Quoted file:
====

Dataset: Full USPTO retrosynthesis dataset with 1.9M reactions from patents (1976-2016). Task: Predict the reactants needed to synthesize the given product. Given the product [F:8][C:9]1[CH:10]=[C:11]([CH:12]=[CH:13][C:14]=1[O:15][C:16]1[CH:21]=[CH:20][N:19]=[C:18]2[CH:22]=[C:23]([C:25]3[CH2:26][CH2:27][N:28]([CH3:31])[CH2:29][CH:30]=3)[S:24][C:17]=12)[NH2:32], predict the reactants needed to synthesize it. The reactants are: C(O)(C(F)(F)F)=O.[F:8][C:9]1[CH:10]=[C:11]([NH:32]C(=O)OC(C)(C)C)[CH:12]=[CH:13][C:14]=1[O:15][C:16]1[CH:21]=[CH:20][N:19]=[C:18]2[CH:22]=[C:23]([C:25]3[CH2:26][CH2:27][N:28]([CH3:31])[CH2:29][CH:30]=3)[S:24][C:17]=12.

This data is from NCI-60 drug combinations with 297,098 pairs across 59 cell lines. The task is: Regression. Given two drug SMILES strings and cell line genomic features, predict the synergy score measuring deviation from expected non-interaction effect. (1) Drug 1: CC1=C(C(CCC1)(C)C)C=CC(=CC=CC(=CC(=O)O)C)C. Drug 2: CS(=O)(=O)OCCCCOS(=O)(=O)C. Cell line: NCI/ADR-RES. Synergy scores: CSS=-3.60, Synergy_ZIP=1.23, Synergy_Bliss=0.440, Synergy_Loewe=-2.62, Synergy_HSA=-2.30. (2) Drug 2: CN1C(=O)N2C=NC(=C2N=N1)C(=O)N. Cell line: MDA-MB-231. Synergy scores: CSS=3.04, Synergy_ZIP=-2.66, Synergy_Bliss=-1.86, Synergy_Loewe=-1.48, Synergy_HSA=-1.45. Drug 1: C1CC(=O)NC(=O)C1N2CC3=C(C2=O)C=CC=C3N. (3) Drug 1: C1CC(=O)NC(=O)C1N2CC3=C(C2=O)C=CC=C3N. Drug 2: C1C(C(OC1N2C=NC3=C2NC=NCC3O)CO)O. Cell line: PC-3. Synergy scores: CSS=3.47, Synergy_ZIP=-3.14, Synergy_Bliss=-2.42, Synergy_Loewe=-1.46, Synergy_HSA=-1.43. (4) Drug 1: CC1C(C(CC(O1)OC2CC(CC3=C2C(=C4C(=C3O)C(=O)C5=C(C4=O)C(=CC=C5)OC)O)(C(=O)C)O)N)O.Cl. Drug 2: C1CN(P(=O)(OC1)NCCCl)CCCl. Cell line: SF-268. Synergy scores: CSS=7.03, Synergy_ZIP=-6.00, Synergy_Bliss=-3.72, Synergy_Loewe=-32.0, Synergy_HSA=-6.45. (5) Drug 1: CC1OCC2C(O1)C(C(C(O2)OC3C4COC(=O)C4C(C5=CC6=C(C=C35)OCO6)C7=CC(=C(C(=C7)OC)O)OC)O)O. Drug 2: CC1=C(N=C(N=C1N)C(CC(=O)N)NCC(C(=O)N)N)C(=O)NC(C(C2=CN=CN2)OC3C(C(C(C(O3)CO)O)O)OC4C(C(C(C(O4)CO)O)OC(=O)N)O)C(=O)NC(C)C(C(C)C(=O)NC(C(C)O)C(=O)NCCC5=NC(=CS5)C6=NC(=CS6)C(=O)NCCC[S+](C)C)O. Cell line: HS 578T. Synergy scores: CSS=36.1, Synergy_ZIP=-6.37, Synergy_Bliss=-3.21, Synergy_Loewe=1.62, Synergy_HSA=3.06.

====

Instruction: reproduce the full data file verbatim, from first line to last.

Dataset: Full USPTO retrosynthesis dataset with 1.9M reactions from patents (1976-2016). Task: Predict the reactants needed to synthesize the given product. Given the product [F:8][C:9]1[CH:10]=[C:11]([CH:12]=[CH:13][C:14]=1[O:15][C:16]1[CH:21]=[CH:20][N:19]=[C:18]2[CH:22]=[C:23]([C:25]3[CH2:26][CH2:27][N:28]([CH3:31])[CH2:29][CH:30]=3)[S:24][C:17]=12)[NH2:32], predict the reactants needed to synthesize it. The reactants are: C(O)(C(F)(F)F)=O.[F:8][C:9]1[CH:10]=[C:11]([NH:32]C(=O)OC(C)(C)C)[CH:12]=[CH:13][C:14]=1[O:15][C:16]1[CH:21]=[CH:20][N:19]=[C:18]2[CH:22]=[C:23]([C:25]3[CH2:26][CH2:27][N:28]([CH3:31])[CH2:29][CH:30]=3)[S:24][C:17]=12.

This data is from NCI-60 drug combinations with 297,098 pairs across 59 cell lines. The task is: Regression. Given two drug SMILES strings and cell line genomic features, predict the synergy score measuring deviation from expected non-interaction effect. (1) Drug 1: CC1=C(C(CCC1)(C)C)C=CC(=CC=CC(=CC(=O)O)C)C. Drug 2: CS(=O)(=O)OCCCCOS(=O)(=O)C. Cell line: NCI/ADR-RES. Synergy scores: CSS=-3.60, Synergy_ZIP=1.23, Synergy_Bliss=0.440, Synergy_Loewe=-2.62, Synergy_HSA=-2.30. (2) Drug 2: CN1C(=O)N2C=NC(=C2N=N1)C(=O)N. Cell line: MDA-MB-231. Synergy scores: CSS=3.04, Synergy_ZIP=-2.66, Synergy_Bliss=-1.86, Synergy_Loewe=-1.48, Synergy_HSA=-1.45. Drug 1: C1CC(=O)NC(=O)C1N2CC3=C(C2=O)C=CC=C3N. (3) Drug 1: C1CC(=O)NC(=O)C1N2CC3=C(C2=O)C=CC=C3N. Drug 2: C1C(C(OC1N2C=NC3=C2NC=NCC3O)CO)O. Cell line: PC-3. Synergy scores: CSS=3.47, Synergy_ZIP=-3.14, Synergy_Bliss=-2.42, Synergy_Loewe=-1.46, Synergy_HSA=-1.43. (4) Drug 1: CC1C(C(CC(O1)OC2CC(CC3=C2C(=C4C(=C3O)C(=O)C5=C(C4=O)C(=CC=C5)OC)O)(C(=O)C)O)N)O.Cl. Drug 2: C1CN(P(=O)(OC1)NCCCl)CCCl. Cell line: SF-268. Synergy scores: CSS=7.03, Synergy_ZIP=-6.00, Synergy_Bliss=-3.72, Synergy_Loewe=-32.0, Synergy_HSA=-6.45. (5) Drug 1: CC1OCC2C(O1)C(C(C(O2)OC3C4COC(=O)C4C(C5=CC6=C(C=C35)OCO6)C7=CC(=C(C(=C7)OC)O)OC)O)O. Drug 2: CC1=C(N=C(N=C1N)C(CC(=O)N)NCC(C(=O)N)N)C(=O)NC(C(C2=CN=CN2)OC3C(C(C(C(O3)CO)O)O)OC4C(C(C(C(O4)CO)O)OC(=O)N)O)C(=O)NC(C)C(C(C)C(=O)NC(C(C)O)C(=O)NCCC5=NC(=CS5)C6=NC(=CS6)C(=O)NCCC[S+](C)C)O. Cell line: HS 578T. Synergy scores: CSS=36.1, Synergy_ZIP=-6.37, Synergy_Bliss=-3.21, Synergy_Loewe=1.62, Synergy_HSA=3.06.